The size of Pluto has been difficult to measure. Stellar occultations by Pluto have not yet probed altitudes lower than 1198 km, assuming the clear atmosphere model of Elliot, Person and Qu (2003). Differential refraction by Pluto's atmosphere attenuates the light from an occulted star to a level that is indistinguishable from the zero-level baseline long before Pluto's solid surface is a factor.Since Charon has no detectable atmosphere, its radius was well determined from a stellar occultation in 2005 (Gulbis et al. 2006, Sicardy et al. 2006). Combined with the mutual event photometry (Charon transited Pluto every 6.38 days between 1986 through 1992) - for which differential refraction is a negligible effect - the well-known radius of Charon translates into a more accurate radius for Pluto's solid surface. Our preliminary solid radius estimate for Pluto is 1161 km. We will discuss error bars and the correlations of this determination with Pluto albedo maps. We will also discuss the implications for Pluto's thermal profile, surface temperature and pressure, and constraints on the presence of a haze layer. This work is funded by NASA's Planetary Astronomy program. References Elliot, J.L., Person, M.J., & Qu, S. 2003, "Analysis of Stellar Occultation Data. II. Inversion, with Application to Pluto and Triton." AJ, 126, 1041. Gulbis, A.A.S. et al. 2006, "Charon's radius and atmospheric constraints from observations of a stellar occultation." Nature, 49, 48. Sicardy, B. et al. 2006, "Charon's size and an upper limit on its atmosphere from a stellar occultation." Nature, 49, 52.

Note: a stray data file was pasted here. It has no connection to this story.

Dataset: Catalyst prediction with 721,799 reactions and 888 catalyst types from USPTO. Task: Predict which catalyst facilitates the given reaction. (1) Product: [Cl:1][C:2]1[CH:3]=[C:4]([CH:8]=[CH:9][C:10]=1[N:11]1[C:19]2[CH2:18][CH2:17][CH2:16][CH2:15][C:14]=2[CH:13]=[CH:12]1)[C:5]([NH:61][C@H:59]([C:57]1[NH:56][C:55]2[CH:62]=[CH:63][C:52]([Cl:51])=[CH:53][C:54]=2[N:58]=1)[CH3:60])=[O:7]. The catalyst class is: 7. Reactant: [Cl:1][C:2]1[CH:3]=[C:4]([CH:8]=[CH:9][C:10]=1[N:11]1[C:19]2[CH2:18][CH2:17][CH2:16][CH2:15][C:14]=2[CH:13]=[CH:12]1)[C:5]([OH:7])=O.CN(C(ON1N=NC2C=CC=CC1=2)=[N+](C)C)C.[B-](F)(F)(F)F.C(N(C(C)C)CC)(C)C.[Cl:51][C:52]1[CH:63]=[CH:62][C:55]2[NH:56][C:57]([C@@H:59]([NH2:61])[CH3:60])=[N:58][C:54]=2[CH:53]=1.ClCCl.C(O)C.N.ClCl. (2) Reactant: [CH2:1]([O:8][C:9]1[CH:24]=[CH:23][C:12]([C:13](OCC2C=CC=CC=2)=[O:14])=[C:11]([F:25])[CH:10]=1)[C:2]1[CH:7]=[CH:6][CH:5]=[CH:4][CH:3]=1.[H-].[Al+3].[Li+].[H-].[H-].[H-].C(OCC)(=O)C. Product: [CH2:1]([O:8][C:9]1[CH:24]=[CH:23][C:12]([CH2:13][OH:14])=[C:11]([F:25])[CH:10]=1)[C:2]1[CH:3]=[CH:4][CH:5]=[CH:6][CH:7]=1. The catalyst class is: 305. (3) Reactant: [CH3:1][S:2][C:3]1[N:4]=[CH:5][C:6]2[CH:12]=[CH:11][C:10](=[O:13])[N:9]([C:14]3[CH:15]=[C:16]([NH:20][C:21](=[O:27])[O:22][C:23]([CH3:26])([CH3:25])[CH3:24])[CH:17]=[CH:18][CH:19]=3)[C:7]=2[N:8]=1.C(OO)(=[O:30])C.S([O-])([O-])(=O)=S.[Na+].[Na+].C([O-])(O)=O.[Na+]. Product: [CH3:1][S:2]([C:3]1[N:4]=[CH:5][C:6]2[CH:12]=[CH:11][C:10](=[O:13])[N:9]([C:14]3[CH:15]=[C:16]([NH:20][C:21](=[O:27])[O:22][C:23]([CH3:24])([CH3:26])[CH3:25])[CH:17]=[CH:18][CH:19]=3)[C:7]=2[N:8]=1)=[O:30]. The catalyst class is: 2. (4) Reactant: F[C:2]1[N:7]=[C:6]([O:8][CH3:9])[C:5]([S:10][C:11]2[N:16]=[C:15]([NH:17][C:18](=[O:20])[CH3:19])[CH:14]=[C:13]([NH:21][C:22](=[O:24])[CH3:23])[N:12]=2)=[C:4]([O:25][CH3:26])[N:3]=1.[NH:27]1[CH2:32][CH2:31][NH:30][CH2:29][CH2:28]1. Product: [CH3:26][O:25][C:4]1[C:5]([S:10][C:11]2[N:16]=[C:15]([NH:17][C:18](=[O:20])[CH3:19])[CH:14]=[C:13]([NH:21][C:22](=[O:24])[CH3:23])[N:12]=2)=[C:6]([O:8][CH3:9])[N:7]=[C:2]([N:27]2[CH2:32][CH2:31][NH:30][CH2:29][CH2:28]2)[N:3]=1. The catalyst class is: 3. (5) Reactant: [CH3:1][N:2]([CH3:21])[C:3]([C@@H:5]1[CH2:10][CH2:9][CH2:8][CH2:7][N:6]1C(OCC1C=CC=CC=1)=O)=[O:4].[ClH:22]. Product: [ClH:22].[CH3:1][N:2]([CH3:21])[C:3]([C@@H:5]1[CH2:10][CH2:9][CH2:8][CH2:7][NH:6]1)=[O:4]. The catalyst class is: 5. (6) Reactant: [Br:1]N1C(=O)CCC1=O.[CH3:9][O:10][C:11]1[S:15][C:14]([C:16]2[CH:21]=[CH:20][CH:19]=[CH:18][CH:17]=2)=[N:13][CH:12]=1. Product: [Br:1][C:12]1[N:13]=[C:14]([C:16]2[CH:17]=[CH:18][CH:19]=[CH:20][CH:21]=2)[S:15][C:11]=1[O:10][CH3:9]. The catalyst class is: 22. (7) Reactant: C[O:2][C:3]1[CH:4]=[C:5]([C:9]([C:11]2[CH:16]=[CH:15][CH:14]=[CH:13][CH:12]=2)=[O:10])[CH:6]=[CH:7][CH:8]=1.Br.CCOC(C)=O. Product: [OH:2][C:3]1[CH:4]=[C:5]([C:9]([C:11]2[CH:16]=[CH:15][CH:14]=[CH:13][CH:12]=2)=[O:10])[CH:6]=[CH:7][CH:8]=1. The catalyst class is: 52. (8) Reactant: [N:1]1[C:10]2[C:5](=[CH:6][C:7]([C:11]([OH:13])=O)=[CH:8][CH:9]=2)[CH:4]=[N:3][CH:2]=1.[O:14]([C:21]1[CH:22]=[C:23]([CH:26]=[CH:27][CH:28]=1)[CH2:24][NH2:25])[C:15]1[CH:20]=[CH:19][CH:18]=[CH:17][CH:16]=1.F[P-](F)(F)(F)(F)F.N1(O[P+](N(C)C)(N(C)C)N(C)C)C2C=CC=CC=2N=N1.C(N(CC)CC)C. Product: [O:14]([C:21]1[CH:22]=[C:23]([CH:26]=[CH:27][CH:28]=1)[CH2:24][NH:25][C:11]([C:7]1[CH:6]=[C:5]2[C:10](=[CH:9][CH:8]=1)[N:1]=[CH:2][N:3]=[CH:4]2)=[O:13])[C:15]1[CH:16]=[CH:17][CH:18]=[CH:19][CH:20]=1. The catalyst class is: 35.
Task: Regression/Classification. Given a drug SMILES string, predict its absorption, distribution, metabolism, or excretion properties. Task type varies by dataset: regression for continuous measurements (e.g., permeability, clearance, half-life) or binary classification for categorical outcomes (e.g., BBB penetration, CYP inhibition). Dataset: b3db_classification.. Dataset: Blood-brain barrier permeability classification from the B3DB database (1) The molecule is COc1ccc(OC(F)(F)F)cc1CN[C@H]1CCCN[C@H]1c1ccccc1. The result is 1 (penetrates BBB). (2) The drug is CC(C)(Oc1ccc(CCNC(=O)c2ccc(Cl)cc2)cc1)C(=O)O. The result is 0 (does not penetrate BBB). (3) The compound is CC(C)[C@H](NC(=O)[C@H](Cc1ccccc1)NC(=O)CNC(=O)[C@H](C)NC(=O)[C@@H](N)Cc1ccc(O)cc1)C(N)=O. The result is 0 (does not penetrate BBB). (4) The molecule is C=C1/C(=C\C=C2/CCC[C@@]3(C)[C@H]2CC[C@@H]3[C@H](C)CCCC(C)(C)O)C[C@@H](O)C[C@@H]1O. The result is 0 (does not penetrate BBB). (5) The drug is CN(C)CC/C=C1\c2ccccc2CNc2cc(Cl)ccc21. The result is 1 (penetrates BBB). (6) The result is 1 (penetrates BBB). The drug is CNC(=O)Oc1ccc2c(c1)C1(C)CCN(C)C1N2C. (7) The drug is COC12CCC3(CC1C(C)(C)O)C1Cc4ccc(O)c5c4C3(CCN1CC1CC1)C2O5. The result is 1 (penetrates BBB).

AAS/Division for Planetary Sciences Meeting Abstracts #39
- Pub Date:
- October 2007